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The vote to Leave the EU on June 23rd was not just about the EU; it was a vote against globalisation and a defeat for liberalism. Of course, the arguments were made in the context of the EU, but the issues that were debated were much broader. The vote to Leave was a vote against immigration. It was a vote against ‘established’ economics. It was a vote against internationalism. It was a vote against multiculturalism and diversity.
This was essentially a referendum on globalisation. That Leave won was not all that surprising; the writing was on the wall for longer than many realised. Polling consistently showed immigration was the big issue on people’s minds. And people believed the Leave vote would reduce immigration more readily than they would believe the economic arguments for remaining. British people, particularly those who were already sceptical of globalisation before, have been blitzed by unnecessary austerity, and growth in incomes has been sluggish for nearly a decade. Poverty breeds intolerance, division and resentment, and it makes people distrust the political and economic ‘establishment’. Why would people vote for free trade and ‘established’ economics when they feel that they are not benefiting from it?
We also have a politics that has historically used immigration as a scapegoat for UK problems. Not enough housing? Blame immigrants. Long queues at A&E? Blame immigrants. Shortage of school places? Blame immigrants. Simple lies to camouflage the complex truth that immigrants are net contributors to the Public finances; that you are more likely to be treated by an immigrant than to be queuing behind them in A&E; and that housing and schooling shortages are problems that the government has a responsibility and ability to resolve.
The sad truth is that poverty and poor politics have fostered toxic intolerance and anti-immigrant sentiment, whilst inequality and chronically poor income growth for nearly a decade are undermining public trust in free trade, and ‘established’ economics. This is bad news for those of us who passionately believe that immigration and free trade are overwhelming forces for good, and net positives for the UK economy and society at large. For us liberals, the task now is to redouble our efforts to present the positive case for globalisation.
How do we do this?
First we must accept globalisation’s faults. The net benefits of free trade and immigration are vast, but they are too unevenly distributed and too many people haven’t benefitted, and have often lost out. Cosmopolitan cities such as London and Manchester tended to vote Remain, whilst regions with small immigrant populations tended to vote Leave. Many people living in areas with large immigrant populations see and hear and live the benefits of immigration day in and day out. Areas without large immigrant populations simply don’t see these benefits.
Similarly, we must accept that whilst there are huge economic benefits from free trade (the diffusion of knowledge and technology, specialisation, increased competition and greater consumer choice), some communities have not reaped the rewards. Sunderland, Tyneside, Doncaster, Hull, and many more; vast swathes of old industrial heartland voted to Leave by huge margins. Throughout the deindustrialisation of Britain in the 1980s and since, there has been too little assistance for the worst affected regions. Too many of these old industrial towns and cities continue to experience deprivation and joblessness decades on.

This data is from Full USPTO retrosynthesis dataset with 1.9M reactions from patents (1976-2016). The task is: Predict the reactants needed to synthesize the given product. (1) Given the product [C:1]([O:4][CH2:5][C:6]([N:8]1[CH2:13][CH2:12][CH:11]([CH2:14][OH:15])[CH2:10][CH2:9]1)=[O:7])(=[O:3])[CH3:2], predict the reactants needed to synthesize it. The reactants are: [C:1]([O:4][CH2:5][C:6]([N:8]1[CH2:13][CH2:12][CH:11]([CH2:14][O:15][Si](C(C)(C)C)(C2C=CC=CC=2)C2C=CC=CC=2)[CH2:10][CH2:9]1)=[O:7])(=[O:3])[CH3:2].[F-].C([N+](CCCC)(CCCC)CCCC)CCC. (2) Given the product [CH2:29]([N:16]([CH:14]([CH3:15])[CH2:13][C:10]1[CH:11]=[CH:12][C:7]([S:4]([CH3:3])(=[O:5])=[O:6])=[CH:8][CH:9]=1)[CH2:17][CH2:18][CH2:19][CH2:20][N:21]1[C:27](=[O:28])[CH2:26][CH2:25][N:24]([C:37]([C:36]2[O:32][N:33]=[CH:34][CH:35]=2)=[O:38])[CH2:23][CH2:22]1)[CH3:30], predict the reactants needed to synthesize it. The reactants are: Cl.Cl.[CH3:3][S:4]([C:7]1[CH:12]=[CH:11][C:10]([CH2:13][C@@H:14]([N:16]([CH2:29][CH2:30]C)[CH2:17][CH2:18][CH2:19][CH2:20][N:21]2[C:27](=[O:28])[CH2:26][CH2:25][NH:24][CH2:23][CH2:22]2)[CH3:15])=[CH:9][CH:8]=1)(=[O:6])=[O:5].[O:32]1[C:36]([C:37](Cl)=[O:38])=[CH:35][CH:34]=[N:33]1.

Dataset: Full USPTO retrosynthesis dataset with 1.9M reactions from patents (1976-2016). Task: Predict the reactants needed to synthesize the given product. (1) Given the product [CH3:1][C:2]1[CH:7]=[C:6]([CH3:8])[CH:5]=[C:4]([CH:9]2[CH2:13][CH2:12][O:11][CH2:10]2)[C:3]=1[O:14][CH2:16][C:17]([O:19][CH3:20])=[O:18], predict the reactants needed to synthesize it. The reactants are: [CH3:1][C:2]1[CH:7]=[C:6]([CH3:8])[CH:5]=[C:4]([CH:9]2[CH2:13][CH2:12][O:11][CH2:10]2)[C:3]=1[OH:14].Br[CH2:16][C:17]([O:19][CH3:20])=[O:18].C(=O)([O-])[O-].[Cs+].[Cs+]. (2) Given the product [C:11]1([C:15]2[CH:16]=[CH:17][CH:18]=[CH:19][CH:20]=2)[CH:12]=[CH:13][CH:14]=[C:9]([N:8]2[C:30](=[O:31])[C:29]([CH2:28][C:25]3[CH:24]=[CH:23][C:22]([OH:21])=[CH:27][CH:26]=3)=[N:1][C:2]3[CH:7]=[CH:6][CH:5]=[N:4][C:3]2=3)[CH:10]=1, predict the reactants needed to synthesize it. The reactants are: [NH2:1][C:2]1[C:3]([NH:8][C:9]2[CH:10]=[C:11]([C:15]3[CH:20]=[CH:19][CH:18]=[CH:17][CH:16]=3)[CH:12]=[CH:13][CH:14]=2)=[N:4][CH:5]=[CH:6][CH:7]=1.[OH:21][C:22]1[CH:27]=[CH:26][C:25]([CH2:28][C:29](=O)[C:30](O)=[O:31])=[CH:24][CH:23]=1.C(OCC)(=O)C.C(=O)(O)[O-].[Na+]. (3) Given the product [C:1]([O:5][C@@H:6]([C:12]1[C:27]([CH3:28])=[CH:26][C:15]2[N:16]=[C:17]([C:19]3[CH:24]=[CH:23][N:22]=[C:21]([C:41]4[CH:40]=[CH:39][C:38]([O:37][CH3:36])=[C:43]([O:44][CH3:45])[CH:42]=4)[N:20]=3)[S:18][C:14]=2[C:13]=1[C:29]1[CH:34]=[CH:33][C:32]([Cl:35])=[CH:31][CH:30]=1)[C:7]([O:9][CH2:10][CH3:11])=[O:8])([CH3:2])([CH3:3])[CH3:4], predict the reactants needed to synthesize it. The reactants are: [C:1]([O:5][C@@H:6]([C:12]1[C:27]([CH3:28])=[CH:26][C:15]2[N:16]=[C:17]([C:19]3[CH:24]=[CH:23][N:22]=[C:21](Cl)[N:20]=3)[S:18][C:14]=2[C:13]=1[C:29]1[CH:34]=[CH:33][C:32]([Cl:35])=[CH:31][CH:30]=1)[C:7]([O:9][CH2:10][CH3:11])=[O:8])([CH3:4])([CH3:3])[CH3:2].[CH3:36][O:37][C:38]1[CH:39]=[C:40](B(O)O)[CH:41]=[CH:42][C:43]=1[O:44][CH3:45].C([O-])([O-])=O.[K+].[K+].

The second thing we must do is propose solutions to these inequalities. The inequality in the benefits of diversity and immigration can be solved through both government and non-government schemes. Changes in the national curriculum to teach children more about different religions and cultures from an early age, and community projects that bring people of different cultures together can both help here. It must also be shown that many of the pressures facing communities, particularly housing shortages and overcrowding in our schools, are not the fault of immigrants and can be solved by planning deregulation, and public investment.
The inequality in the economic proceeds from globalisation can also be rectified by public policy. Worker retraining schemes and public investment in infrastructure will help old industrial heartlands, now plagued by deprivation, to recover and grow. There must be efforts made to encourage the spread of economic opportunity; bringing down the barriers to social mobility. We should offer youngsters more choice; investing in vocational training and apprenticeships as well as university study so that people with non-academic skills can pursue fulfilling, productive careers. University should also be made more accessible and affordable so that everyone with an aspiration to learn can reach his or her full potential. Much more generally, market imperfections and inequities that fuel economic inequality need to be rectified; issues of ‘rent-seeking’, disparities in bargaining power between economic agents and information asymmetries, and extreme inheritance of wealth need addressing.
Finally, the defence of globalisation must be accompanied by a wider campaign for greater tolerance and defence of personal freedom; on issues such as freedom of speech, equal rights and fighting discrimination. Dog-whistle politics and xenophobia helped to fuel the Leave victory, and we cannot let them become the norm in post-Brexit Britain. It should also be shown that many of the toughest challenges we face today are best resolved by working with other countries, with notable examples being Global Warming and international tax evasion.
The Brexit vote was largely a vote against globalisation, against immigration, against liberalism. For proponents of these things, it is time to dust ourselves down and renew our fight for an outward looking, tolerant and internationalist Britain.